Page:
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Commuting Patterns and Places of Work of Canadians, 2006 Census: National, provincial and territorial portraits

Commuting patterns

The proportion of drivers is decreasing

As might be expected, given the large increase in employment in Canada between 2001 and 2006, the number of people having to commute to work (usual place of work or no fixed workplace address) has risen considerably over the past five years (+9.4%, from 13,450,900 in 2001 to 14,714,300 in 2006). While the car is still the most frequently used mode of transportation for getting to work, there was a decrease in the proportion of drivers in the past five years, from 73.8% of workers in 2001 to 72.3% in 2006.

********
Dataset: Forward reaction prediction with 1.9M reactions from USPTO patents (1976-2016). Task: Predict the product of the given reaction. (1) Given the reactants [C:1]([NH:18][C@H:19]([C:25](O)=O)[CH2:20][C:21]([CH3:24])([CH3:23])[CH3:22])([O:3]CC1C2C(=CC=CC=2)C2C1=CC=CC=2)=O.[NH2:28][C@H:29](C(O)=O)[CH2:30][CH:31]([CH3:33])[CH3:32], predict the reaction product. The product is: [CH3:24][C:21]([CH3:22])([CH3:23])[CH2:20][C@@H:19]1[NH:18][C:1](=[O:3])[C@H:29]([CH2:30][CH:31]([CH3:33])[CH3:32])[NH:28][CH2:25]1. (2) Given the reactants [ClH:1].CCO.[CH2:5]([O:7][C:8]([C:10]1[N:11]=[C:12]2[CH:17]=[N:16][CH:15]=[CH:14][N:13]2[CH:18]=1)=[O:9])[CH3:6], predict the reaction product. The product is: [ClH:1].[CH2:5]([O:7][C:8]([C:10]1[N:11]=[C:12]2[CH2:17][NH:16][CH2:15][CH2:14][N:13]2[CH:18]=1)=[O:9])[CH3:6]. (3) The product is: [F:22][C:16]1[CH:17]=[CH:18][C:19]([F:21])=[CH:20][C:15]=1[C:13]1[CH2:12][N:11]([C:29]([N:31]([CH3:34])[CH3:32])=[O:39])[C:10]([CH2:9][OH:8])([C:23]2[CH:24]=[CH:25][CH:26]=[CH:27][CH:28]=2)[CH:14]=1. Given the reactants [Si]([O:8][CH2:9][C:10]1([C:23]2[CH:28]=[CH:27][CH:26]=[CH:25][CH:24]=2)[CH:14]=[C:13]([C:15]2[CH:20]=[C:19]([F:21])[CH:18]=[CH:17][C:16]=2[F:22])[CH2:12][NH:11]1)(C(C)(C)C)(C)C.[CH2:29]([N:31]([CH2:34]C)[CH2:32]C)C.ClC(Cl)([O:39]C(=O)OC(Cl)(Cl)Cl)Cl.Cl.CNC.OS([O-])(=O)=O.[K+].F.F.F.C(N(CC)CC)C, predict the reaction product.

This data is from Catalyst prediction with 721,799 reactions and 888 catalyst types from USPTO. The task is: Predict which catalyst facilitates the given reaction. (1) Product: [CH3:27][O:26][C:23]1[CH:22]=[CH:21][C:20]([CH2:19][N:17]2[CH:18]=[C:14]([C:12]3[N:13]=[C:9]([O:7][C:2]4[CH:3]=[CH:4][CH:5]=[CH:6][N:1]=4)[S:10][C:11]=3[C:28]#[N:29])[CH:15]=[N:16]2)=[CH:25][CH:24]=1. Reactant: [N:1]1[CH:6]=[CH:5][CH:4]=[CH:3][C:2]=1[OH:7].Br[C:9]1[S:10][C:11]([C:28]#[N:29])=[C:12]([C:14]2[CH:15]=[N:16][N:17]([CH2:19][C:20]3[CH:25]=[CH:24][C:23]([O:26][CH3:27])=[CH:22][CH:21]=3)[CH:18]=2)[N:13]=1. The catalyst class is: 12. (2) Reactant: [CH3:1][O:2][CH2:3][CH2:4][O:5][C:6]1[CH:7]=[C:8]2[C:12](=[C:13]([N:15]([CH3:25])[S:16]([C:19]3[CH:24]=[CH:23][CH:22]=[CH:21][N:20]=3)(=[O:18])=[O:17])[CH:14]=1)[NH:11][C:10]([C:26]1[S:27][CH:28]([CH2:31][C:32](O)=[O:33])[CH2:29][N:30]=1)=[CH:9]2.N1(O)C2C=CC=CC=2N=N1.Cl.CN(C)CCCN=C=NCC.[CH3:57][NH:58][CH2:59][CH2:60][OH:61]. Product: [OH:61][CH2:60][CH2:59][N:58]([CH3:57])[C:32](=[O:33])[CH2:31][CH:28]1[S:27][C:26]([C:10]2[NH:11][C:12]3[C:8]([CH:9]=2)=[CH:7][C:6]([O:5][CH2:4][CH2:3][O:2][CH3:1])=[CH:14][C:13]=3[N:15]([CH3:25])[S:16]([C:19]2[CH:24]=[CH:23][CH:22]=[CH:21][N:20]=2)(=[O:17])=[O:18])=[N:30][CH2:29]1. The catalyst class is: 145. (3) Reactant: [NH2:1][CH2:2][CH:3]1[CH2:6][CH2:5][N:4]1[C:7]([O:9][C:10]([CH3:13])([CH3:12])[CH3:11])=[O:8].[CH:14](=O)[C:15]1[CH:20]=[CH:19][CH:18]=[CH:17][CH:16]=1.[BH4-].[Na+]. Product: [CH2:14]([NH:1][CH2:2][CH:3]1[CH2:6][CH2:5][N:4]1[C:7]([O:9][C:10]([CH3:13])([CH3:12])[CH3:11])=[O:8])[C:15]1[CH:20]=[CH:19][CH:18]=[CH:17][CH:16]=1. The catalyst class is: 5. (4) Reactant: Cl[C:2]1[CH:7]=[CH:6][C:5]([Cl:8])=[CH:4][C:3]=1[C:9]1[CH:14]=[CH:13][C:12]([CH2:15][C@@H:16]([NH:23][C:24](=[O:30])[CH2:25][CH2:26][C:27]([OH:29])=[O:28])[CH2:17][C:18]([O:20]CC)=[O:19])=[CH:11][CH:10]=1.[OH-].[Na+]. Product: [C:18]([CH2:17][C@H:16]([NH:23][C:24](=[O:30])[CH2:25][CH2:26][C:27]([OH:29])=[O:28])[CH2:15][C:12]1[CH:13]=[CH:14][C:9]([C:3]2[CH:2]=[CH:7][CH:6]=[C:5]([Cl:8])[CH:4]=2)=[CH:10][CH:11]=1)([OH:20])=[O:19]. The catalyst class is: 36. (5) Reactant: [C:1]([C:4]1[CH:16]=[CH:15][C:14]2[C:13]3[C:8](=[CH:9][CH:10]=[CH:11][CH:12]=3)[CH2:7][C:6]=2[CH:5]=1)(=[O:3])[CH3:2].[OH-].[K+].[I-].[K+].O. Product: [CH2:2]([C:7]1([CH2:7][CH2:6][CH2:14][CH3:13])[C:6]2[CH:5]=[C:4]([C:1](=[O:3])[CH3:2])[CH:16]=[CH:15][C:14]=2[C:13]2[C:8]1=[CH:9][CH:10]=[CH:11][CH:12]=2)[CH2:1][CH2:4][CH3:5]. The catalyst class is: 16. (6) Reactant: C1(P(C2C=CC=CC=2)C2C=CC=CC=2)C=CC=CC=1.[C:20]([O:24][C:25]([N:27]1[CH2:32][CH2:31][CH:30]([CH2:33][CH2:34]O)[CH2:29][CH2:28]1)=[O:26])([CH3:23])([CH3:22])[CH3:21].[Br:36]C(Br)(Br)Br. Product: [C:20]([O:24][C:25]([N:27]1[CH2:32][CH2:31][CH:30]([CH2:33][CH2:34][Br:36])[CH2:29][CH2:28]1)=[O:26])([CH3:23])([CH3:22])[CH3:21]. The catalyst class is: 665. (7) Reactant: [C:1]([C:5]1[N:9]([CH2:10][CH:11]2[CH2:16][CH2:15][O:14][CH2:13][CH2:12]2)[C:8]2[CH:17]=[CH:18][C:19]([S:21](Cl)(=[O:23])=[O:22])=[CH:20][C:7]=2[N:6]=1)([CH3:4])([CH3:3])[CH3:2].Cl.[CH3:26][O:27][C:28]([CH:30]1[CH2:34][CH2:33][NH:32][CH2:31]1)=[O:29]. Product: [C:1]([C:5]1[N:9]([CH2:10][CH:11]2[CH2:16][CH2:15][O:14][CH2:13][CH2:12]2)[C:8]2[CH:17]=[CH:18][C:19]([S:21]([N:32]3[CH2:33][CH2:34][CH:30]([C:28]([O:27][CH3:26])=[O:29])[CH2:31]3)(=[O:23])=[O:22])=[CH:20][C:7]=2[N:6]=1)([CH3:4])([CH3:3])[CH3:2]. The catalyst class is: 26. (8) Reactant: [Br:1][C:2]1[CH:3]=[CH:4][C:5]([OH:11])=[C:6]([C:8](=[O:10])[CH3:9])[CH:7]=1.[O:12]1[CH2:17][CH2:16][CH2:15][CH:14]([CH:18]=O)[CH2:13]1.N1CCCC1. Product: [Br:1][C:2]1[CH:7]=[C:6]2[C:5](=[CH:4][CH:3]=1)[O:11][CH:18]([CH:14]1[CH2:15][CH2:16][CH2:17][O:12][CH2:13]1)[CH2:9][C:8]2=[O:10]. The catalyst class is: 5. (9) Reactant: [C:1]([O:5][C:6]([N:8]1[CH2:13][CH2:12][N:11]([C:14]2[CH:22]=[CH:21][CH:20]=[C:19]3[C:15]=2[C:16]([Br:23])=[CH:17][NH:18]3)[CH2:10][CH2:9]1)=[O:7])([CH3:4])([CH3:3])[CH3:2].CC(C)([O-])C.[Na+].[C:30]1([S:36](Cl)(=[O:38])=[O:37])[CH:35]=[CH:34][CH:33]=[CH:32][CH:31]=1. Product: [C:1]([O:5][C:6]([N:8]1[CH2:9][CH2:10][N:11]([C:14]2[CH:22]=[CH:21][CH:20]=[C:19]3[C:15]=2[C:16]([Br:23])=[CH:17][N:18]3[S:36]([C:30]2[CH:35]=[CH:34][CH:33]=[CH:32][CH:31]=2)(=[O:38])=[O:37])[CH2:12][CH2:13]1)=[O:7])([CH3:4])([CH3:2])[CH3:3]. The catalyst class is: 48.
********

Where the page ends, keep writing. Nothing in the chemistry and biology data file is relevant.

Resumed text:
In 2006, more than 10 million Canadian workers drove their car to work, i.e., 714,900 more drivers than five years before. However, this increase was smaller than the one million additional drivers counted between 1996 and 2001.

This relatively smaller increase means that, in the most recent intercensal period, the proportion of workers driving to work decreased.

Table 3a
Proportion of workers using a car to get to work and age groups, Canada, provinces and territories, 1996, 2001 and 2006

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